Vayeshev – Nature or Nurture?

5 Joseph dreamed a dream, told it to his brothers that caused them to hate him even more. 6 He said to them: listen please; this is the dream that I have dreamed.  7 And here we are gathering up sheaves in the field and there my sheave arises and stands up; and then your sheaves surround my sheave, bowing. 8 They said to him: brother, will you rule over us…

Genesis 37

We can still hear his brother’s yelling at Joseph: “Stuck up, spoiled brat – SHUT UP! When will you grow up?” “No one wants to hear a smart ass like you pontificate.” “Kids like you should be seen and definitely NOT heard.” “Spoiled and pampered – you just don’t get it do you?” “Your words are annoying and your arrogance pathetic.”

9 He dreamed another dream, told it to his brothers; he said: there in the other dream I have dreamed, was sun and the moon and the other eleven stars that bowed down to me. 10 He told it to his father and to his brothers; his father reprimanded him, he said to him: what is this dream you have dreamed? Will we all come, myself, your mother and brothers to bow down to you, to the ground? 11 His brothers were envious of him and his father was aware of this.

Genesis 37

Naïve child, you are like a rose with thorns. People may admire you, but sometimes come away scratched and bleeding despite your allure.

Who was responsible for such a person/character? Who molded his personality and made him a braggart and then a clever, brilliant man? Who was most influential? Father? Jacob treated him differently than everyone else, because that is what he saw growing up. Mother? Rachel had waited so long for him to be born but didn’t get to raise him. Brothers? Older half-brothers don’t usually care about their intrusive younger siblings.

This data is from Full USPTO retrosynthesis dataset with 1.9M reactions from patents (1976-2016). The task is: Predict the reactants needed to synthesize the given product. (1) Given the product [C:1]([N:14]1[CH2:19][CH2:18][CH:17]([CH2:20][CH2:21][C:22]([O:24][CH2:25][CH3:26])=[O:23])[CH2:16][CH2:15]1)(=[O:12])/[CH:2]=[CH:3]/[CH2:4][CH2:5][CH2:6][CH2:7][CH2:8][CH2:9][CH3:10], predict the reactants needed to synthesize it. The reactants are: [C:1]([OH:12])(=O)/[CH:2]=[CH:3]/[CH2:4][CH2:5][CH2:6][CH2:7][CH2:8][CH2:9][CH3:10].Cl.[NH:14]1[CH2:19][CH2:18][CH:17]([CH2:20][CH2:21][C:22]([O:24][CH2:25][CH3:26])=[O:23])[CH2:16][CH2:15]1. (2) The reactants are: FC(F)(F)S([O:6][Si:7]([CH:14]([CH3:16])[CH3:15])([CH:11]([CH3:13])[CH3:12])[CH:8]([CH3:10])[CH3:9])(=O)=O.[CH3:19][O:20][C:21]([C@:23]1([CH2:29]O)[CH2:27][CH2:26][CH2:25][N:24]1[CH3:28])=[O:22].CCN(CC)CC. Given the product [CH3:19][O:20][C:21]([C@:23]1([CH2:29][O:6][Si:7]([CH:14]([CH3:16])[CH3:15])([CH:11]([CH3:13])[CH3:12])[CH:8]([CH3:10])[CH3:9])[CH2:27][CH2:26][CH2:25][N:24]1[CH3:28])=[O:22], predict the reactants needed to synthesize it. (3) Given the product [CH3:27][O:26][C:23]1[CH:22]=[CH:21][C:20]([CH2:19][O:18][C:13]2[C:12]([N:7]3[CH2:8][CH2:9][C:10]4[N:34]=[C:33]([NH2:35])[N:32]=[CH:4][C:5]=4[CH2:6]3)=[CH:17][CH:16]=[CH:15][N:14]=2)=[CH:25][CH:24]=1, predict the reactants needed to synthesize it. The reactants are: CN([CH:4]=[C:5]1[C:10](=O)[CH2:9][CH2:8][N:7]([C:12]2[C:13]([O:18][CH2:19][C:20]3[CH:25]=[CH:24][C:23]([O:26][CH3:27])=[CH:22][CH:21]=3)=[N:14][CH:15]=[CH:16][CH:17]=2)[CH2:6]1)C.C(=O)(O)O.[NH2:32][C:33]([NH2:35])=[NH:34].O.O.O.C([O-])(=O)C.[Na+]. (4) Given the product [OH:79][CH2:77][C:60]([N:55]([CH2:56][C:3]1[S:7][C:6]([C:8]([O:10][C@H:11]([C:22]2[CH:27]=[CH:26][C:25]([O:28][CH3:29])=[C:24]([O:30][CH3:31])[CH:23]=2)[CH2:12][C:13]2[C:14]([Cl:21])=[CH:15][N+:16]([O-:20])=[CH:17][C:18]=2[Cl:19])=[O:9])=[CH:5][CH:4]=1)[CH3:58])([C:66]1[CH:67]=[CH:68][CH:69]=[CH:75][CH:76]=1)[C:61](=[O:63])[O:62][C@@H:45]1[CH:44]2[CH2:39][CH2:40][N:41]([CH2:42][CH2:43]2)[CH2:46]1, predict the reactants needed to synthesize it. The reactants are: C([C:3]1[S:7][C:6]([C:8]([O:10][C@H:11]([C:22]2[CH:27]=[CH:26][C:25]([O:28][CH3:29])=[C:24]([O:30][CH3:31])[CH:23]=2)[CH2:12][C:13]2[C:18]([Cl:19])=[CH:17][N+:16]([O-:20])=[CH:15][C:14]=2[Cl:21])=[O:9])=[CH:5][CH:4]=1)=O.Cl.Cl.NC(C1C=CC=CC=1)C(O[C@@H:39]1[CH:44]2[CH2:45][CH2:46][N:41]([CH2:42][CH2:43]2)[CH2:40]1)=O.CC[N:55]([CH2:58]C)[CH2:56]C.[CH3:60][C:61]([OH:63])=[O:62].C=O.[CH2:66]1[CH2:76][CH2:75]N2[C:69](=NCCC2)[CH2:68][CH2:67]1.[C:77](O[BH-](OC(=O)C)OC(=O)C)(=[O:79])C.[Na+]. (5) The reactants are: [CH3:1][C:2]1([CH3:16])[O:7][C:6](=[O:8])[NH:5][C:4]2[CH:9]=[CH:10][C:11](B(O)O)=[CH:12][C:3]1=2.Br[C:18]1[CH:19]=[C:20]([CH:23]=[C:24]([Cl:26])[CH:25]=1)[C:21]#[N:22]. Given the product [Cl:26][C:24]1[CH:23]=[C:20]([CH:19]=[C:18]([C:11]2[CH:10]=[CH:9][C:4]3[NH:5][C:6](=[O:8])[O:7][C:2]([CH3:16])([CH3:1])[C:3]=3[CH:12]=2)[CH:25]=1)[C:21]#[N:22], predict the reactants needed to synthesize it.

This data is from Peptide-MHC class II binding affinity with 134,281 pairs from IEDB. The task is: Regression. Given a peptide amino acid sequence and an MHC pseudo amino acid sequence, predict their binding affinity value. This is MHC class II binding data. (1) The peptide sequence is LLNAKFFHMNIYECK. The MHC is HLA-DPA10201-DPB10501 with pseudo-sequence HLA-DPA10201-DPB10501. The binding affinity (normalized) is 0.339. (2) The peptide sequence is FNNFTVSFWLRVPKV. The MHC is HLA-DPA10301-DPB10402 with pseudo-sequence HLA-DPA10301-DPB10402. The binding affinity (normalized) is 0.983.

Nature or nurture is somehow an unanswerable conundrum.  He was left to his own devices to explore the world and navigate complex family relations.

22 Reuven said to them: do not spill blood – throw him into a pit in the desert, but do not harm him, so that he could save him from their hands to return him to his father. 23 So when Joseph came to his brothers, they stripped him of his cloak, the multicolored cloak he had on him. 24 They took him and threw him into an empty pit without water.

Genesis 37

That time spent in a dark pit reshaped his life from the moment he was thrust into it. Joseph waited until he was found, fearful and alone in the darkness without his favorite cloak to keep him warm or his father to protect him.

28 Midianite traders passed by, they pulled Joseph out of the pit; they sold Joseph to Ishmaelites for twenty silver coins; they brought Joseph to Egypt.

Genesis 37

But he wasn’t given his cloak nor did he see any way to return to his life. He had been lifted out of darkness but the light of day only brought more confusion. Would his past prepare him for the future? Would his bravado help him when he himself was a slave in Egypt?

6 For I am poor and needy, God take pity on me: help me for my refuge is in you. YHWH do not delay.

Psalms 70

20  Joseph’s master took and gave him to the prison, the place where the king’s prisoners were; there he was imprisoned. 

Genesis 39

Later in Egypt when Joseph was confined unjustly to a prison cell far away from all of them, he had so much time to contemplate his life or his death. Days and nights of confinement passed without any sense made from living. Was he truly part of the dregs of society, abandoned to squalor and restricted prison cells.

66 For your life hanging in front of you; and you were afraid night and day, so you will not believe in your life.

Deuteronomy 28
Hanging mobile
Hanging – Red mobile Calder

23 And the cup-bearer did not remember Joseph, he forgot him.

Genesis 40

Would that time teach him to be more modest in his demands and his assertions? Could he ever stop dreaming?

More to come in Parashat Miketz…

Midrash Harabah and English translations by Rabbi Gail Shuster-Bouskila ©2021